The Royal residence of Balmoral, the clifftop fortress of Dunnottar and numerous other castles, gardens and other world-class visitor attractions have put Aberdeenshire on the map in the cruise ship sector.
That success – and the challenges that accompany it – have been highlighted in recent weeks, as Aberdeenshire Council continues to play a key role in the EU project Cruise Gateway North Sea.
When the Hurtigruten ship MS Fram called into Aberdeen on a cruise
from Hamburg to Iceland, its passengers were treated to shore excursions which included Balmoral and Dunnottar, which is currently leading the Visit Scotland tourist poll for nominating a Scottish “Eighth Wonder of the World”.
On a visit to Crathes Castle, passengers were accompanied by a BBC film crew which is making a second series of The Harbour, the popular television programme about the life of Aberdeen Harbour.
The common theme in these cruise ship shore excursions trips was summed up by the region’s slogan, ‘Aberdeenshire, from mountains to sea – the very best of Scotland’.
Following the ship’s visit, delegates from across Europe, all partners in the EU Interreg IVB Cruise Gateway North Sea project, attended a best practice tour hosted by Aberdeenshire Council.
The event picked up on the Cruise Gateway project’s central themes, of encouraging and promoting much more cruise activity in the North Sea Region – while also focusing on the hinterland accessibility and sustainability, including the promotion of environmental awareness.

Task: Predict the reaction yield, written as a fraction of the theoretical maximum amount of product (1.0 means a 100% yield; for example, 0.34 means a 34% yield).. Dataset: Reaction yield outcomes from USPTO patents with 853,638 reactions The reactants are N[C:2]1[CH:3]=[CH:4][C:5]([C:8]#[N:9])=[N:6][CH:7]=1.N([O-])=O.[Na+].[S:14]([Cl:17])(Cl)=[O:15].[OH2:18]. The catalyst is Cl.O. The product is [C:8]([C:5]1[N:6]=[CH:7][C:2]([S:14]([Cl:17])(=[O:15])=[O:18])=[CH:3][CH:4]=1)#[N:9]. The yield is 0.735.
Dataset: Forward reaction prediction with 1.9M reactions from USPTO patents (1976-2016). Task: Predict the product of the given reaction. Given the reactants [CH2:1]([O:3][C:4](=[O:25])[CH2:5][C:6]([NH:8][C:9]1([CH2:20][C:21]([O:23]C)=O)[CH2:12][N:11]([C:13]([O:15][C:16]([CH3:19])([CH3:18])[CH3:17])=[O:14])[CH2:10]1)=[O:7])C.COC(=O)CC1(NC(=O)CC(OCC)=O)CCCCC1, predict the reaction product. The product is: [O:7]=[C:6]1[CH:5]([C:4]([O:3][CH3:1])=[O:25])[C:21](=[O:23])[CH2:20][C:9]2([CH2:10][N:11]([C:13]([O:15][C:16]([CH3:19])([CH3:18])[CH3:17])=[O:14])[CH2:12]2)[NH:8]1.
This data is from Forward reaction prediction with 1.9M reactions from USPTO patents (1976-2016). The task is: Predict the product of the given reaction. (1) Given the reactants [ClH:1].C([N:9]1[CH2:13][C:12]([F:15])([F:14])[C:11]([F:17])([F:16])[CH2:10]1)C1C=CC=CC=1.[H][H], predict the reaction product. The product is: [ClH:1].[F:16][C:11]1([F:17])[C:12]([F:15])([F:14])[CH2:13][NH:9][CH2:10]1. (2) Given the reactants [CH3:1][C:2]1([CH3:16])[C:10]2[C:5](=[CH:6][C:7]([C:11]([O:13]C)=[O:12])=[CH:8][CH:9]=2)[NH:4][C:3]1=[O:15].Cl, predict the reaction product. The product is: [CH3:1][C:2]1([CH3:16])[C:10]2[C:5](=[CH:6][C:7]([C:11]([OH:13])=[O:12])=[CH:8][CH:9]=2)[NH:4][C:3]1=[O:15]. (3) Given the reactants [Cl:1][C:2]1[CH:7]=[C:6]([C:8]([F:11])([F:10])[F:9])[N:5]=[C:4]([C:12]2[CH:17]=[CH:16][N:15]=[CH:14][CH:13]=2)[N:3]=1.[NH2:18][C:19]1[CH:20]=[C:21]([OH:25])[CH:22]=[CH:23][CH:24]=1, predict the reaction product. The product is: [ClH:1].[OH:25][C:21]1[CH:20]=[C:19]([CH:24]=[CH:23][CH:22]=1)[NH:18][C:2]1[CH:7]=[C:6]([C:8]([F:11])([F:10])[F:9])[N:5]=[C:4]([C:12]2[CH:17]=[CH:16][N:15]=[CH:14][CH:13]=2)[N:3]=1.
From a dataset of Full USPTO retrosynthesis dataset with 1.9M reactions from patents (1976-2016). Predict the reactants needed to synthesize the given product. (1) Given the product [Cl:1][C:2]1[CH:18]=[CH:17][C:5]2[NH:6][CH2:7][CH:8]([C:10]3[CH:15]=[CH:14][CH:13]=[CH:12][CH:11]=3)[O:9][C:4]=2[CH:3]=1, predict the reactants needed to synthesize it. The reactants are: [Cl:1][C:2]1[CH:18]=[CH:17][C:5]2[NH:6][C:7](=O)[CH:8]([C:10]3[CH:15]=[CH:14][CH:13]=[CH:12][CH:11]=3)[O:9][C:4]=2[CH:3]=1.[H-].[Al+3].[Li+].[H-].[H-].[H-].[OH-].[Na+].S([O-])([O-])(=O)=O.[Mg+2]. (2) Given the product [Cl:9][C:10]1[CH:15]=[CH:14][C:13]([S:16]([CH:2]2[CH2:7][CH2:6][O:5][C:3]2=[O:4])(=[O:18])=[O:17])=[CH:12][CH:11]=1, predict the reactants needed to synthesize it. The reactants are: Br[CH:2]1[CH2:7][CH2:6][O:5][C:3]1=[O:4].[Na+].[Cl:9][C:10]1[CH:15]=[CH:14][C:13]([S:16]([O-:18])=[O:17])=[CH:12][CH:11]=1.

The delegates were already aware that Aberdeenshire’s Northern Coastline was recently listed in National Geographic’s top 12 worldwide coastal destinations, chosen by a panel of 340 experts in sustainable tourism and destination stewardship and that some 15 ships already plan to call at the regions ports this year.
The Aberdeen conference included a presentation by Andrea Nicholas, managing director of Green Business UK, which runs the national sustainable tourism certification scheme for the UK.
The partner delegates, from Denmark, England, Germany, Norway and Sweden, learned about the accessibility of the Aberdeenshire landscape and attractions through the ports of both Peterhead and Aberdeen. “These ports have seen a slow but steady growth in cruise calls in the past few years, and the number will increase in the longer term as a result of initiatives like the Cruise Gateway project,” said Philip Smart, representing Aberdeenshire Council.
Sebastian Doderer, representing Cruise Gateway’s lead partner, Port of Hamburg Marketing, said: “We chose Aberdeenshire for our best practice tour for the twin factors of the quality of the attractions on offer and the certification of attractions for Green Tourism, in which Scotland is a world leader. We could see first-hand what makes this such an attractive yet sustainable destination, with many iconic attractions on which to build a North Sea cruising package.”
Cruise Gateway delegates were impressed by the density of attractions, he added – not just the well-known whisky, golf and Royal connections, but also their quality and their grading for environmental sustainability.
“I feel this approach would underpin the development of the cruise product within the North Sea Basin, especially with the coming pressures of Sulphur Emission Control Areas and the growth of interest in no-fly and more environmentally sustainable holidays.”